Read by: RICK N9GRW

A phenomenon called the Wind Chill factor makes us feel colder in winter than the air temperature really is. This is due to the interaction of air temperature and wind on the human body that is already giving off heat. Both temperature and wind cause heat loss from body surfaces. A combination of cold and wind makes a body feel colder than the actual temperature.

You may hear it mentioned quite often on the news during the winter months. How do news weather persons know that when there is a 10mph wind with a temperature of 10 degrees F that the real temperature we feel is -9 degrees F?

There is a specific formula that can be used to calculate wind chill.

So is there an actual formula for wind chill?

You bet. Just in case you ever find yourself with a calculator, thermometer, and anemometer but without access to The Weather Channel, the Fahrenheit version of the equation looks like this:

Wind\_Chill = 35.74 + 0.6215T - 35.75V^{0.16} + 0.4275TV^{0.16}

T is the air temperature in degrees Fahrenheit, and V is the wind speed in miles per hour.

Frequently asked questions about D-STAR


What does “D-STAR” stand for?
The D-STAR stands for Digital Smart Technologies for Amateur Radio. It is an open standard digital communication protocol established by JARL (Japan Amateur Radio League).

What can I do with the D-STAR radio?
4.8kbps digital voice (DV) mode and 128kbps data (DD) mode communications are available (DD mode is available with ID-1 only). When using DD mode with a PC and the D-STAR radio, high speed data communication is possible.

Can I send data with a voice transmission?
Yes, you can. In DV mode operation only, you can simultaneously send up to 950bps of data, such as call sign, short data message or GPS position with a voice transmission.

Can I make a call with foreign countries?
Yes, you can. The Internet gateway allows you to relay your call to a remote D-STAR repeater over the Internet. The D-STAR repeater call sign and IP address must be registered to the gateway server. Some restrictions may apply based on specific country regulations.

Can I use the D-STAR repeater without connecting to the Internet?
Yes, you can use a D-STAR repeaters a local repeater. You can also communicate with other D-STAR radios directly.

Can I receive a call only when the call is intended for me?
Yes, you can. the call sign squelch function opens the squelch only when you call sign is received.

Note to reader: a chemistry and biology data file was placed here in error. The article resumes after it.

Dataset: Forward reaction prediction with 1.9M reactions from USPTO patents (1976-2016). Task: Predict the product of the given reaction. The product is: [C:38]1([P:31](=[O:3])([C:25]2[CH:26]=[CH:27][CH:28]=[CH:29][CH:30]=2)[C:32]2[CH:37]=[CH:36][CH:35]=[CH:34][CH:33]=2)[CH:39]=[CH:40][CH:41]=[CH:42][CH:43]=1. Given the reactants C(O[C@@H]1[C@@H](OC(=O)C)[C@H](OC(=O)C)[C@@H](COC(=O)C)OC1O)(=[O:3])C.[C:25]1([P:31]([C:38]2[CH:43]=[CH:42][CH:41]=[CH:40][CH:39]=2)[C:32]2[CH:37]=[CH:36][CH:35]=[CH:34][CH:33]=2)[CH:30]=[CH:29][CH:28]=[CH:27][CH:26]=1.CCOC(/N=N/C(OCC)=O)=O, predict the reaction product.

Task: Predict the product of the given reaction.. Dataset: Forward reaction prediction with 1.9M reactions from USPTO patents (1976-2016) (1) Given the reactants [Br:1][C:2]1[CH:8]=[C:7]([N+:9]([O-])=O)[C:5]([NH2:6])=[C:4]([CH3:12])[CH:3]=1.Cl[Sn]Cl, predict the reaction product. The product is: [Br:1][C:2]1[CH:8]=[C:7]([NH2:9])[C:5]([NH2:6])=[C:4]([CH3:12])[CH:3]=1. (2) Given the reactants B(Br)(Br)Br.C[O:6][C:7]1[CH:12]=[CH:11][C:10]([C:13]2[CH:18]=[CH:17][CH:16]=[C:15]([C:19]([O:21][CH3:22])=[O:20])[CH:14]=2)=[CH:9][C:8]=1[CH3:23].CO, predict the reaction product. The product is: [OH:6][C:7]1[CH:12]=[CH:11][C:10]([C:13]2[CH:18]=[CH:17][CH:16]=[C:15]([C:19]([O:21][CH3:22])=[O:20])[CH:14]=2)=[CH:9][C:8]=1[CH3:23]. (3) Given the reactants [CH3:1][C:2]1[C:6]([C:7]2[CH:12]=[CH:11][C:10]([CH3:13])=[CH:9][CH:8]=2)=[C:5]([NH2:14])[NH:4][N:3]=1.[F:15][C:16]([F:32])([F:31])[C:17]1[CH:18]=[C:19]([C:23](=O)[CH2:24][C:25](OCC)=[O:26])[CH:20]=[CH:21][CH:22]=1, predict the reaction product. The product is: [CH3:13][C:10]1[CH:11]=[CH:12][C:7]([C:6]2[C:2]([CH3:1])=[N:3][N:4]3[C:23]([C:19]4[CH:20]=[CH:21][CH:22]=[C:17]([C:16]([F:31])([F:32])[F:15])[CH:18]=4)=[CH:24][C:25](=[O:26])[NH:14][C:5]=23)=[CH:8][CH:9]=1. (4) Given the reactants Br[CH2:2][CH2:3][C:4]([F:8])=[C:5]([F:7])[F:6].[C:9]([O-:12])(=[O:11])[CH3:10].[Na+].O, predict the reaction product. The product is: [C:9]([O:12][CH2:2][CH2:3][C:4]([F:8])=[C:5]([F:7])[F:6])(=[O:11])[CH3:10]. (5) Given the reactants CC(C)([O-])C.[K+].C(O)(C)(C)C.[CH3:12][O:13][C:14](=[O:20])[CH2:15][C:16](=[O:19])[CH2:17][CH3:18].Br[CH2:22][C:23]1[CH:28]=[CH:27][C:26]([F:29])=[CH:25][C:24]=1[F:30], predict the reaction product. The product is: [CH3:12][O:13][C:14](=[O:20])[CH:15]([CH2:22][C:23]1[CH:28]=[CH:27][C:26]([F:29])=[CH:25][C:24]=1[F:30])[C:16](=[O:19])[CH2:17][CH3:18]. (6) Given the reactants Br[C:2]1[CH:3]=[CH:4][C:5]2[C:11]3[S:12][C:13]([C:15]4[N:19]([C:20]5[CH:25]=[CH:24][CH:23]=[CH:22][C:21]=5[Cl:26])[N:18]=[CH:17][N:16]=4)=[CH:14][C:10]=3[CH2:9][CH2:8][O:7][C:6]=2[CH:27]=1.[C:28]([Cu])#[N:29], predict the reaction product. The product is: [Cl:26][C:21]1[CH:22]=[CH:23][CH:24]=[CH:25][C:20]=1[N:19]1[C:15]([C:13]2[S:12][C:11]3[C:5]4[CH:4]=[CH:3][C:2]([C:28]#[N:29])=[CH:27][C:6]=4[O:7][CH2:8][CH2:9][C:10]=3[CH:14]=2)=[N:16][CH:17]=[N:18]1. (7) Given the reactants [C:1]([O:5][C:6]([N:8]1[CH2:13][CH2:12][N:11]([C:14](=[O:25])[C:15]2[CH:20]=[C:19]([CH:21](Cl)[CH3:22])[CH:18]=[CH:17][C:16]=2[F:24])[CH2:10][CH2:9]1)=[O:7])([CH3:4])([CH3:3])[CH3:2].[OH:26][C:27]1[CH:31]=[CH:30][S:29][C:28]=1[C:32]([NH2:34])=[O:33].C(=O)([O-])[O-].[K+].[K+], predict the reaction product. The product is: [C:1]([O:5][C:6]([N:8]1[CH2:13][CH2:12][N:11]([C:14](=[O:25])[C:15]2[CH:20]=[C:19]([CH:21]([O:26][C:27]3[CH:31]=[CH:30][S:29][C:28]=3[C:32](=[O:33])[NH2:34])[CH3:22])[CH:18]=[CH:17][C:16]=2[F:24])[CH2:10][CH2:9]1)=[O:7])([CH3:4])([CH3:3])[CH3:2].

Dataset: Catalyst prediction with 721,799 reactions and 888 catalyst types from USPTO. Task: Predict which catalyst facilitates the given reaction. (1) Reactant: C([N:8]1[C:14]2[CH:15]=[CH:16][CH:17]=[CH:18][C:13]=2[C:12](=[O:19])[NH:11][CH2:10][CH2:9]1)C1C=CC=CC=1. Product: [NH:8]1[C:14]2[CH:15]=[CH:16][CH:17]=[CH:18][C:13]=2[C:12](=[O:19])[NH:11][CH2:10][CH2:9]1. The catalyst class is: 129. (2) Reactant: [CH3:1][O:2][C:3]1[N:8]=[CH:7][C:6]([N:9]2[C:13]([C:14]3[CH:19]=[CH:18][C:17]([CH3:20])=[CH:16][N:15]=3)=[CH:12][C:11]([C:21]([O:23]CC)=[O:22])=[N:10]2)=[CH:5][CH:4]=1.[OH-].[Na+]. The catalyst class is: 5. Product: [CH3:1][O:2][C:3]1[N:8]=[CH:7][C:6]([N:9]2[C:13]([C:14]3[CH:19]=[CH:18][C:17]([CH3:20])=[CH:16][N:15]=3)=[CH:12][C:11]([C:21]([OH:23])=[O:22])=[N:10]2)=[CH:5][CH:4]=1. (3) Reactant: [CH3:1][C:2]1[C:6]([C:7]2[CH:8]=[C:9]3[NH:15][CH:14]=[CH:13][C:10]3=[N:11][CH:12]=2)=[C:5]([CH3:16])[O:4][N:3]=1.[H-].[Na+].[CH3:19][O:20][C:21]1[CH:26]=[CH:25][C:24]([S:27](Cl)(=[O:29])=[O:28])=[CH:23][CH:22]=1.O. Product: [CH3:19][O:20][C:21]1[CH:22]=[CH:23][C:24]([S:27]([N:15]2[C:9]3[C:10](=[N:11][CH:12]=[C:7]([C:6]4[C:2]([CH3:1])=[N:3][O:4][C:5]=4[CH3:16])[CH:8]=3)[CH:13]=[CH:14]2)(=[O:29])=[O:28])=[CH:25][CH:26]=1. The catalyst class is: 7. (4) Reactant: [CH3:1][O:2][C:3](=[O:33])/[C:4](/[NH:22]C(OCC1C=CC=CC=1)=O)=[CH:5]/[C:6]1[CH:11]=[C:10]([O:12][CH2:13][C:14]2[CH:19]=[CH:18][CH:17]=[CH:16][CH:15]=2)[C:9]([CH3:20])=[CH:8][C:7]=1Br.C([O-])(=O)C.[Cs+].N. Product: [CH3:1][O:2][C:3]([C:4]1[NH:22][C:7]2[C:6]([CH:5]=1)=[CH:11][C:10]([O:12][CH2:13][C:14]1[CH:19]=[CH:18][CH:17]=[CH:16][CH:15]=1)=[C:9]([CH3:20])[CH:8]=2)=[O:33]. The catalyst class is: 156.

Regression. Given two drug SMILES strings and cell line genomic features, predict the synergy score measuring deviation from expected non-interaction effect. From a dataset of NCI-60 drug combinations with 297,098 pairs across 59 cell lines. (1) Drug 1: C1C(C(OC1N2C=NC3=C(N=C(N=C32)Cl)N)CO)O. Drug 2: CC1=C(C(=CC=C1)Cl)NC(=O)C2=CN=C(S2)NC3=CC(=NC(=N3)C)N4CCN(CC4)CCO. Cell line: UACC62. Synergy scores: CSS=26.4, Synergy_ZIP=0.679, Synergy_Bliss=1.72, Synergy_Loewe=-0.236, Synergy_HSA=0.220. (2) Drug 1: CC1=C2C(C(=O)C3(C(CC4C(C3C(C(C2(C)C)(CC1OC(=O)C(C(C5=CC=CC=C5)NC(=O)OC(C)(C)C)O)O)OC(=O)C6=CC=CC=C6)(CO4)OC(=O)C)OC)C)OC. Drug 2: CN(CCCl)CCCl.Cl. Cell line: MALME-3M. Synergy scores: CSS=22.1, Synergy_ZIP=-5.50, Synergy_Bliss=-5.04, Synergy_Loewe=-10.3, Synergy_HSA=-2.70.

How do I set a repeater call sign when I make a call to a desired station using a D-STAR repeater?
When you communicate with other D-STAR stations using a D-STAR repeater, it is necessary to set the repeater’s call sign in RPT1/RPT2 as well as the desired station call sign and your own call sign.

For example, when you make a call in the same zone (without using the Internet gateway), set the uplink repeater call sign in RPT1 and the downlink repeater call sign in RPT2. Set “CQCQCQ” for the desired station call sign, when you make a CQ call.

When you make a call in another time zone using the Internet gateway, set the uplink repeater call sign in RPT1 and the gateway call sign in RPT2. The gateway repeater has “G” setting for the 8th-digit. Set “/” plus downlink repeater call sign at the desired station call sign, when you make a CQ call.


D-RATS is a communications tool that allows stations to communicate via D-STAR radios using low speed data (DV data mode), Packet Radio and the Internet. D-RATS also provides for transferring of files and forwarding of messages from one user to another, automatically. D-RATS works as a message hub, allowing seamless transfers from one port to another can D-STAR help first responders using D-RATS.

D-RATS is a multi-platform integrated tool for communication using D-STAR radios . With only a pair of radios (or an entire repeater stack) a variety of data transmission methods are supported, including:

  • Instant-message chat
  • Automatic beacon messages
  • File transfers with error detection
  • Structured forms
  • GPS position reports
  • And much more!